Reduction of Ca2+ stores and capacitative Ca2+ entry is associated with the familial Alzheimer's disease presenilin-2 T122R mutation and anticipates the onset of dementia

Marta Giacomello, Laura Barbiero, Giancarlo Zatti, Rosanna Squitti, Giuliano Binetti, Tullio Pozzan, Cristina Fasolato, Roberta Ghidoni, Paola Pizzo

Research output: Contribution to journalArticle


Mutations in the presenilin genes PS1 and PS2, the major cause of familial Alzheimer's disease (FAD), are associated with alterations in Ca2+ signalling. In contrast to the majority of FAD-linked PS1 mutations, which cause an overload of intracellular Ca2+ pools, the FAD-linked PS2 mutation M239I reduces Ca2+ release from intracellular stores [Zatti, G., Ghidoni, R., Barbiero, L., Binetti, G., Pozzan, T., Fasolato, C., Pizzo, P., 2004. The presenilin 2 M239I mutation associated with Familial Alzheimer's Disease reduces Ca2+ release from intracellular stores. Neurobiol. Dis. 15/2, 269-278]. We here show that in human FAD fibroblasts another PS2 mutation (T122R) reduces both Ca2+ release and capacitative Ca 2+ entry. The observation, done in two monozygotic twins, is of note since only one of the subjects showed overt signs of disease at the time of biopsy whereas the other one developed the disease 3 years later. This finding indicates that Ca2+ dysregulation anticipates the onset of dementia. A similar Ca2+ alteration occurred in HeLa and HEK293 cells transiently expressing PS2-T122R. Based on these data, the "Ca2+ overload" hypothesis in AD pathogenesis is here discussed and reformulated.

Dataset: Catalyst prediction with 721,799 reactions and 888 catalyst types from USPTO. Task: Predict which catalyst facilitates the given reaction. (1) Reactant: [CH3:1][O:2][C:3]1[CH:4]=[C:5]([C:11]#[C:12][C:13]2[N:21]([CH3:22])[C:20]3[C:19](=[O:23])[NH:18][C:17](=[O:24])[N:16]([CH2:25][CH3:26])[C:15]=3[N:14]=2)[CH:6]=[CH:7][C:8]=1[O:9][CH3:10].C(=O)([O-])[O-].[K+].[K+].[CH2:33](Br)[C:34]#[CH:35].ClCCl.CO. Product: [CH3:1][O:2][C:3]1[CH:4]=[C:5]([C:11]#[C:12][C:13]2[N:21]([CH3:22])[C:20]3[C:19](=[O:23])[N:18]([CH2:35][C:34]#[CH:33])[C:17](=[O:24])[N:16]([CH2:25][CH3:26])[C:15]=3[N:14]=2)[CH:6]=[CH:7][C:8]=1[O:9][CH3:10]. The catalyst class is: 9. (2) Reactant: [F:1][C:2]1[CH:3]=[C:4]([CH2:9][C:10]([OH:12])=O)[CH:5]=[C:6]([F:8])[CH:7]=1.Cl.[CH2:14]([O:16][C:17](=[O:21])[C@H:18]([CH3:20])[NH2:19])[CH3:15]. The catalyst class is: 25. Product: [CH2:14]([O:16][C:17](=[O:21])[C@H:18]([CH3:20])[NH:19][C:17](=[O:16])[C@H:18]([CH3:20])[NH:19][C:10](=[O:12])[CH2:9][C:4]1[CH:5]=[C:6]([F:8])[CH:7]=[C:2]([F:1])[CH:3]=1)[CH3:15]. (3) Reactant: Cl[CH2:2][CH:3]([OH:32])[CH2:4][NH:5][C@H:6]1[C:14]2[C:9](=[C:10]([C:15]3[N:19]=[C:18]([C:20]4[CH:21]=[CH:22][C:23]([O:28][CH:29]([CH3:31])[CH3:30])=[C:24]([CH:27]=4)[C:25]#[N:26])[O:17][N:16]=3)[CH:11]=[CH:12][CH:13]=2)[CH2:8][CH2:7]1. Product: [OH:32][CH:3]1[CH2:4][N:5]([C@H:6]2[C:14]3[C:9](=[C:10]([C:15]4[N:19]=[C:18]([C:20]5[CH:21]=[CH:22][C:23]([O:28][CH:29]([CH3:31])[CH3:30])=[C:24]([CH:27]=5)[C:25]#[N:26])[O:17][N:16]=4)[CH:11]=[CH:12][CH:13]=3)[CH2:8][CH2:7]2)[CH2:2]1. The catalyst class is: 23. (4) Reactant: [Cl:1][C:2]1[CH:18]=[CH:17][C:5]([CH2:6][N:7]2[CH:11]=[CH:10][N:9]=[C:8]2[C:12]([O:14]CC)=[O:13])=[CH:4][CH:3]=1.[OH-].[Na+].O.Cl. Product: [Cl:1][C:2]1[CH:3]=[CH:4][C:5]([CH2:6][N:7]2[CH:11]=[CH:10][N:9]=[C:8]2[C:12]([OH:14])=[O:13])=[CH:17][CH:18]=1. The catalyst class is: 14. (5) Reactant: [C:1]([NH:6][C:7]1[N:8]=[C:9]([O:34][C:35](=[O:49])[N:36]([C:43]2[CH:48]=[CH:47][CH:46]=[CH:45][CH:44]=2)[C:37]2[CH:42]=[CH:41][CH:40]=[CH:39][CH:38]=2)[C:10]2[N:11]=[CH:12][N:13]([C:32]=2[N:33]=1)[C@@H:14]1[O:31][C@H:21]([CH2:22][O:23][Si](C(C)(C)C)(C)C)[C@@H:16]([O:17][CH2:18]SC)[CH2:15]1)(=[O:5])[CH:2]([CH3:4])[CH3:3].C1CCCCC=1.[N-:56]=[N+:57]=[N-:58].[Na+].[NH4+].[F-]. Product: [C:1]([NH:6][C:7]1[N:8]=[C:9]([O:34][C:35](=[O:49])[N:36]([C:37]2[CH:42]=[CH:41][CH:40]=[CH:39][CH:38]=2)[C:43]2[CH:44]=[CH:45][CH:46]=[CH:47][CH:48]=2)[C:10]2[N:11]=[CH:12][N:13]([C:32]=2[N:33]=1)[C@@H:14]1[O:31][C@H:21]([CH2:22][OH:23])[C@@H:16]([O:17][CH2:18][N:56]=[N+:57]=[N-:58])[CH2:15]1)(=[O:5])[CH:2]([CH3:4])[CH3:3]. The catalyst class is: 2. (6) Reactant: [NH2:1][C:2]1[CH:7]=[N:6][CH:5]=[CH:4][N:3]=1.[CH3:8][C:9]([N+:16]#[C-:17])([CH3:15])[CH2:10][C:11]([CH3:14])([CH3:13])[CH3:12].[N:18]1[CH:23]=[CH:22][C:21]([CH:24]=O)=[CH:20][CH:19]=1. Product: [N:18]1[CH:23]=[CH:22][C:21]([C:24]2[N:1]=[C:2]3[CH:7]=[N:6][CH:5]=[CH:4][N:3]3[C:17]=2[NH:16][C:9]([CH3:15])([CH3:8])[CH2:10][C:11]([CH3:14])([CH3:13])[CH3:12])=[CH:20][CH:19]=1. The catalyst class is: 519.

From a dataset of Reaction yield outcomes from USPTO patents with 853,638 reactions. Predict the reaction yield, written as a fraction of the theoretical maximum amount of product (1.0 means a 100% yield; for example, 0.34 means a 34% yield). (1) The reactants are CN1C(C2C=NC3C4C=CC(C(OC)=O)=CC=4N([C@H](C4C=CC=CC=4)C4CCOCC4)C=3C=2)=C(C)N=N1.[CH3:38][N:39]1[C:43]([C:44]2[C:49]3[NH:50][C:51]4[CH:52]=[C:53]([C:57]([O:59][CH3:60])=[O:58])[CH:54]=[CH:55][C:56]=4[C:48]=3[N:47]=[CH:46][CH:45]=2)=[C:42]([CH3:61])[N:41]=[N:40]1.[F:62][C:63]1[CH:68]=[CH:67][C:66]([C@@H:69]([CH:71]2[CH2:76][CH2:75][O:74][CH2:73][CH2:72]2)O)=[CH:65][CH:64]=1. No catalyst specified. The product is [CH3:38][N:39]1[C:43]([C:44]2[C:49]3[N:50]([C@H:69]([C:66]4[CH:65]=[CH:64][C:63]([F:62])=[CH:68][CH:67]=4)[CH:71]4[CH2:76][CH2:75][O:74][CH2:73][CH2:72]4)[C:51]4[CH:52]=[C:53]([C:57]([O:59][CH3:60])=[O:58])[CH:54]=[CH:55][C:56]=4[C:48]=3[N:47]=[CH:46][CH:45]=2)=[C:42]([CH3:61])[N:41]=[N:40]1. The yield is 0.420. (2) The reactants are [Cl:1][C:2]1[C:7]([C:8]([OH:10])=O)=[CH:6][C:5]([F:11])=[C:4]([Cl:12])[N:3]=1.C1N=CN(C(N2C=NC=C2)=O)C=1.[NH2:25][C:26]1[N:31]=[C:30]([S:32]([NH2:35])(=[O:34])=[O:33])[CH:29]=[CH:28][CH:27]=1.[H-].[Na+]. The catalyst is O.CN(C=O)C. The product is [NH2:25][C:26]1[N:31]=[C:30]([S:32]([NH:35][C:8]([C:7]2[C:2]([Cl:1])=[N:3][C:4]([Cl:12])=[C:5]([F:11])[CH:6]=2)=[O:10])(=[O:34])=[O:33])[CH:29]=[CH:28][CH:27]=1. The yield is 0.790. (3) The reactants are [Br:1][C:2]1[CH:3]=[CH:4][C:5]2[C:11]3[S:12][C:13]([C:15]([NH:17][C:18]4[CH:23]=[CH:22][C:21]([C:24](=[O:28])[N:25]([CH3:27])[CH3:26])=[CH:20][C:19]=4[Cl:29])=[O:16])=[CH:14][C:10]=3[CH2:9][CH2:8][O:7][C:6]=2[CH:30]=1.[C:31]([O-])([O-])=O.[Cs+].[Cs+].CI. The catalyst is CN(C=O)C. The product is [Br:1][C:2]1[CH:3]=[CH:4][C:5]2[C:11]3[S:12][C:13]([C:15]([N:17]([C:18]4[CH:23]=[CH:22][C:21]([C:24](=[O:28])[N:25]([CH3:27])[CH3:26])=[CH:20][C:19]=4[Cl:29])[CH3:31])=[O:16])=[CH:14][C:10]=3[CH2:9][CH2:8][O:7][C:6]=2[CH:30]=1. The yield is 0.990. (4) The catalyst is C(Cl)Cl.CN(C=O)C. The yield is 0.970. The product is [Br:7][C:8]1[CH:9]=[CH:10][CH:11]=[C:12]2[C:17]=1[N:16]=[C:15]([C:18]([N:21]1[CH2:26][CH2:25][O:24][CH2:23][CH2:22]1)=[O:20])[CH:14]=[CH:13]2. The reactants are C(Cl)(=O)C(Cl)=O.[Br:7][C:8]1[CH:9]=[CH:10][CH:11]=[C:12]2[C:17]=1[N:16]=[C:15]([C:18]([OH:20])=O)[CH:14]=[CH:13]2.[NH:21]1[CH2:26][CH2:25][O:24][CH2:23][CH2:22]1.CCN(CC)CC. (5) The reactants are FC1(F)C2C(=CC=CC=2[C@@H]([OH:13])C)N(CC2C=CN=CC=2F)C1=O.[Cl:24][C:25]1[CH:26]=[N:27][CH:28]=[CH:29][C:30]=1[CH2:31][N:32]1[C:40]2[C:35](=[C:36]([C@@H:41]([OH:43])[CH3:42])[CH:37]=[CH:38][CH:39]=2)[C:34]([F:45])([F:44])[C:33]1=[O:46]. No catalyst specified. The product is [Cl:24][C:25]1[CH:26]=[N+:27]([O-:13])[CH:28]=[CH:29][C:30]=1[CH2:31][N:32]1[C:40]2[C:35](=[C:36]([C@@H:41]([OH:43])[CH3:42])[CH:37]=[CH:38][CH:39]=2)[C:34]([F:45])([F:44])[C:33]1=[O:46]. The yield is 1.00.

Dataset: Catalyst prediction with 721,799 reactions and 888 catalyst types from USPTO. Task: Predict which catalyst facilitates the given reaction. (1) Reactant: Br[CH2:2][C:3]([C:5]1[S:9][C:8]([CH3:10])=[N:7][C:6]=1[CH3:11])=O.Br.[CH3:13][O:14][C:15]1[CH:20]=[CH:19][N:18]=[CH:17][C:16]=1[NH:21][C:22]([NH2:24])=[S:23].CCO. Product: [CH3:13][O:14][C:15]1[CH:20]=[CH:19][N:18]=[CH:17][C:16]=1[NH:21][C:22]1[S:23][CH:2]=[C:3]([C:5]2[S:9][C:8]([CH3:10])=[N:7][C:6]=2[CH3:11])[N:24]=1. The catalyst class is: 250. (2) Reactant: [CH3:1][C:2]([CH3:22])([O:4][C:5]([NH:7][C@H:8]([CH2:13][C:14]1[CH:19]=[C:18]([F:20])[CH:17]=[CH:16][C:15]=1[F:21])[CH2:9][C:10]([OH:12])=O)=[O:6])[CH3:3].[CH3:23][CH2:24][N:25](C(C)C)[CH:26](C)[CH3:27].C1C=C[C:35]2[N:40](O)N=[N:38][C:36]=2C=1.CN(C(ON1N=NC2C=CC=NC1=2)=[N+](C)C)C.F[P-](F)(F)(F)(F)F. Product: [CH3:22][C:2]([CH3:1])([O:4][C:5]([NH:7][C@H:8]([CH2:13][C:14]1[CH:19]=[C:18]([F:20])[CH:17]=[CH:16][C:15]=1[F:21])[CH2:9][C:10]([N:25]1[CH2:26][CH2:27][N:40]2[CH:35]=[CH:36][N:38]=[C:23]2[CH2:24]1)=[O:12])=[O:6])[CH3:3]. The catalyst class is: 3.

Original languageEnglish
Pages (from-to)638-648
Number of pages11
JournalNeurobiology of Disease
Issue number3
Publication statusPublished - Apr 2005



  • Alzheimer's disease
  • Ca homeostasis
  • Capacitative Ca entry
  • Fibroblasts
  • Monozygotic twins
  • Presenilin

ASJC Scopus subject areas

  • Neurology

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